In the first situation (ski resorts), one needs long dwell times. In the second situation (developing world), the existing technology is more than sufficient to meet the needs of the market. Why, therefore, spend any more time, energy and money developing better technological solutions for the urban market? This is an especially apt line of reasoning when one understands that the urban market makes up a very small fraction of the cable industry’s revenues – roughly 10% of annual sales.

If you were in their shoes, you’d behave in much the same way. And if not, your shareholders would find someone who would.

Developments and innovations in a product need to match their setting – which is a factor of both time and place. Overshoot or undershoot in with either and you’ll likely miss the boat.

Do dwell times need to come down? Not in a 2 km long system in Medellin where – even with excruciatingly long dwell times – the system cuts residents’ travel times in half.

Move that system into North America or Europe, however, and then the situation changes. Suddenly the market is not characterized by winding, unplanned streets; extreme topographies; and few, if any, who can afford private transport.

Suddenly the market is about (reasonably) efficient traffic flows; families who can afford one, two or three cars at a time; and a culture of almost obscene impatience. In that setting and/or marketplace, dwell times do, indeed, need to come down.

But remember, the cable market is not centred on developed, western nations. It is centred on ski resorts and urban barrios in the developing world.

Oftentimes, it’s more important to develop the market before developing the innovation. If the market is screaming at the industry you must have shorter dwell times!!! you can be rest assured the industry will develop shorter dwell times.

Maybe we should spend less of our time trying to solve the problems the industry doesn’t have right now and more of our time spreading the idea into the markets we know will eventually result in the innovations and developments we dearly would like to see.

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Dwell Times

Image by Steven Dale.

True story:

While I was touring the Caracas Metrocable earlier this year, myself and my guide were joined by an elderly gentleman in our gondola. Via my guide, I asked the man how he felt about the system. Did he like it? Any complaints?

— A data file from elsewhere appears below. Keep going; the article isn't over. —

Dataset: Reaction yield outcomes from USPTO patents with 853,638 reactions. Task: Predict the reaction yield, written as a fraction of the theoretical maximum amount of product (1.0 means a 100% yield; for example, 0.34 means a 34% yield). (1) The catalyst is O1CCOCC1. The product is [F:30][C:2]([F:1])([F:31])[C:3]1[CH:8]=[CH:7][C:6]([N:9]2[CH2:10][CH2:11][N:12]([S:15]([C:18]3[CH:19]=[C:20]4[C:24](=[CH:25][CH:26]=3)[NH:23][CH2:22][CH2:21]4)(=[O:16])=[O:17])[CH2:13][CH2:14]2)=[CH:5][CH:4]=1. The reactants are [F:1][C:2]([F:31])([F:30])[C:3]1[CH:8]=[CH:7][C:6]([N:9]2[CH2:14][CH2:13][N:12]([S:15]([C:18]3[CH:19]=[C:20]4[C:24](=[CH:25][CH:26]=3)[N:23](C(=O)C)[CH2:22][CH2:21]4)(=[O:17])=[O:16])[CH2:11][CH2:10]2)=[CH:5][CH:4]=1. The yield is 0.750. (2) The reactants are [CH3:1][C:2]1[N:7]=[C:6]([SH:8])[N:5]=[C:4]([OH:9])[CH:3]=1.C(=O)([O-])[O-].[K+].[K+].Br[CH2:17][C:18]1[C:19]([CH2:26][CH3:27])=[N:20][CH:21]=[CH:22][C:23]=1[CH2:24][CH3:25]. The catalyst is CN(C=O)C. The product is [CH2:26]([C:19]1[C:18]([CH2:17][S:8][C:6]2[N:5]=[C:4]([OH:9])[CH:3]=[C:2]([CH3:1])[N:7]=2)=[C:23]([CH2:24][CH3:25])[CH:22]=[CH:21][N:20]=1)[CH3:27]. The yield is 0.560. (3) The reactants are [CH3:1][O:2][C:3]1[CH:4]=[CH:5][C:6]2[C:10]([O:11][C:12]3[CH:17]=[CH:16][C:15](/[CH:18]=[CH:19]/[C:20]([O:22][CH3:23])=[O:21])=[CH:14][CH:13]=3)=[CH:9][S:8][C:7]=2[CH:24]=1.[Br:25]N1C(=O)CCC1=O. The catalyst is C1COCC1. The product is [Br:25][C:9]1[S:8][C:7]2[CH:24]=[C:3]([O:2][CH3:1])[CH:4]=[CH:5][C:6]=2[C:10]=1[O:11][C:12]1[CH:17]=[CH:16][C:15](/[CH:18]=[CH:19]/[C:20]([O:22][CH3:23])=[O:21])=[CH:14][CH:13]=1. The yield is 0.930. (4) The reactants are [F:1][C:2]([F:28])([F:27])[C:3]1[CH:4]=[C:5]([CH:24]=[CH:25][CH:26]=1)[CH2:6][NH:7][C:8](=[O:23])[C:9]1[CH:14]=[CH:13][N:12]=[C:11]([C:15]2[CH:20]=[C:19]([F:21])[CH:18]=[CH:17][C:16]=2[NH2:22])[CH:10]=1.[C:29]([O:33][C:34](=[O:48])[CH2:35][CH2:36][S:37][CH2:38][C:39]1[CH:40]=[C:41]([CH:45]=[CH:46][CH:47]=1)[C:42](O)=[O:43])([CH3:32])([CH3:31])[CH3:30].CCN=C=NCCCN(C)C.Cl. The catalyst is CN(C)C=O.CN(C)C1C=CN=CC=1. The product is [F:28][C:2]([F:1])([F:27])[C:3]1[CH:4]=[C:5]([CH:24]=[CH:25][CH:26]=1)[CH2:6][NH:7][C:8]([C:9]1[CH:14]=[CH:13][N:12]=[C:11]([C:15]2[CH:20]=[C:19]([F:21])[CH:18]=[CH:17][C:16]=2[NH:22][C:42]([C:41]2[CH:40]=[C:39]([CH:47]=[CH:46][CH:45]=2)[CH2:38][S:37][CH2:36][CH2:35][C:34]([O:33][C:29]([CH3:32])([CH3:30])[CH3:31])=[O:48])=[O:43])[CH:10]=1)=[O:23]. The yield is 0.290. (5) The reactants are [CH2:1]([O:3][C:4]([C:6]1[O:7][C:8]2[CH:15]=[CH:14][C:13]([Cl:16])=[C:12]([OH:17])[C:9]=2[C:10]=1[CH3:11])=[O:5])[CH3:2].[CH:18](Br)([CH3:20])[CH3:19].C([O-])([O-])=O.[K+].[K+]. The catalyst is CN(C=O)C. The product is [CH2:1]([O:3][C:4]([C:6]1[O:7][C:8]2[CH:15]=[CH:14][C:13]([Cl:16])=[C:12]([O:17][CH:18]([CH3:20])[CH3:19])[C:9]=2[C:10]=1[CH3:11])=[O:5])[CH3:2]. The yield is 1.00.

He said he loved it – except for all the time the gondolas spend in the stations.

When I looked back at my records, it appears that the man had a point. During my tour of the system, I recorded end-to-end travel times of apx. 14 minutes. 5 of those minutes were spent in the three intermediary stations, meaning more than a third of the trip is spent in stations. Dwell times were roughly 1.5 minutes at each station.

Dwell times are something the cable industry isn’t adept at handling yet and that needs to change. Based upon conversations I’ve had with cable engineers, the consensus is that dwell times can be reduced down to 20-30 seconds. Given that such dwell times have been observed in large detachable chairlifts around the world, there’s no reason to believe this isn’t true.

But for whatever reason, the industry tends to install systems with station dwell times of a minute or more.

This wasn’t something unique to Caracas, either. I witnessed similar dwell times with both the Medellin and Caracas Metrocables, suggesting this issue isn’t company specific (Poma built the Medellin system, Doppelmayr the Caracas system).

My guess is that dwell times are not something the cable industry has really actively dealt with in the past. After all, most ski lifts are point-to-point installations. Dwell times simply don’t factor into the equation on most ski hills.

Furthermore, in a ski lift situation, you probably would want dwell times of 1-2 minutes. Given all the equipment, gear and clothing skiers require, more time is needed to board and alight – especially when you consider how slow people move in ski boots.

But we’re not talking about ski hills here. We’re talking about transit and most commuters don’t wear ski boots.